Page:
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Wednesday, 22 August 1973
Page: 196


Mr HUNT (GWYDIR, NEW SOUTH WALES) - My question is directed to the Minister for Urban and Regional Development. If the Government has not defined the regions in which local governing bodies will be eligible to receive special grants from the Grants Commission has it defined the parameters of regional inequality between regions? Will local government in areas such as Albury-Wodonga, Bathurst-Orange growth centres and Holsworthy-Campbelltown-Camden centres currently under examination by the Cities Commission be eligible to receive nonrepayable appropriations from the Grants Commission? Or will assistance in these regional areas be restricted to interest bearing advances from the Treasury? Does the Minister agree that local government bodies in regional growth centres chosen for special development have an advantage over other regions which are not chosen and therefore would be less likely to receive assistance from the Grants Commission?


Mr UREN - This is a very lengthy question and it would need a very lengthy reply. The honourable member has dealt with the new cities program and the question of the Grants Commission. It would take a considerable time to explain the policy of the Government in detail to the House. I will explain the philosophy behind the Grants Commission procedure. The Prime Minister has been saying for years that, while the claimant States have been claiming on the Australian Government because of the inequality between the differing States, there has been inequality within States. Therefore, our decision to allow regional areas to make claims on the Australian Government through the Grants Commission was based on that philosophy. Because my Department is a new department, as I intimated yesterday it will be approximately 3 months before the regions are denned in co-operation with the State governments. That is the position in regard to the Grants Commission.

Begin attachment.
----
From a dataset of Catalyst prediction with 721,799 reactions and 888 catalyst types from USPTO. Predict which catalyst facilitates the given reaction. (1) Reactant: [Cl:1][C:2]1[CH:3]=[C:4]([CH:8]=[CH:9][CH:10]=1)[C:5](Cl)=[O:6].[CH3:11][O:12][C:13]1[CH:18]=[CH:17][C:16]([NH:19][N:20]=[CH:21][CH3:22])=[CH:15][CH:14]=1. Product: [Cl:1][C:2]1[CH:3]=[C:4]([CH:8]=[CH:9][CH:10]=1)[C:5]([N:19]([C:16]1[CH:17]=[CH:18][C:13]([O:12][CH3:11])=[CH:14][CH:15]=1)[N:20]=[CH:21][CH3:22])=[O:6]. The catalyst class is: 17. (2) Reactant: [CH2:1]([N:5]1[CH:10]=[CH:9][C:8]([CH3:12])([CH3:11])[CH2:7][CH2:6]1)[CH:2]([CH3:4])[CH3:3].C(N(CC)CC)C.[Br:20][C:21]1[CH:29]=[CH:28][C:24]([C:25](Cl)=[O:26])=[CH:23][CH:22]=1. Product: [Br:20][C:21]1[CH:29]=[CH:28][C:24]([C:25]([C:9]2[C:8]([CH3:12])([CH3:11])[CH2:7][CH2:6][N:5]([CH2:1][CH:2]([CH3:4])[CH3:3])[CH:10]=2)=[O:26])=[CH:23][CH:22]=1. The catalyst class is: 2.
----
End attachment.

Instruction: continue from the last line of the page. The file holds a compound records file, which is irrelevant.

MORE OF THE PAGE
It is true to say that some areas will have a Commonwealth priority. We will select growth areas and urge that finance be diverted into those areas to attract industry and public servants. The people who move to those areas must have the best educational, cultural, recreational, social and industrial facilities. These areas will be priority areas. We have to follow this course if we want decentralisation to work. In 1947 the population of the rural areas of Australia represented 31 per cent of the population of Australia. Today, 26 years later - for 23 years of that period Australia was governed by administrations of the same political complexion as the ones of which the honourable member was a member - the figure is 14.7 per cent. Therefore, positive policies are needed to attract population to these new growth areas, if decentralisation is to function.







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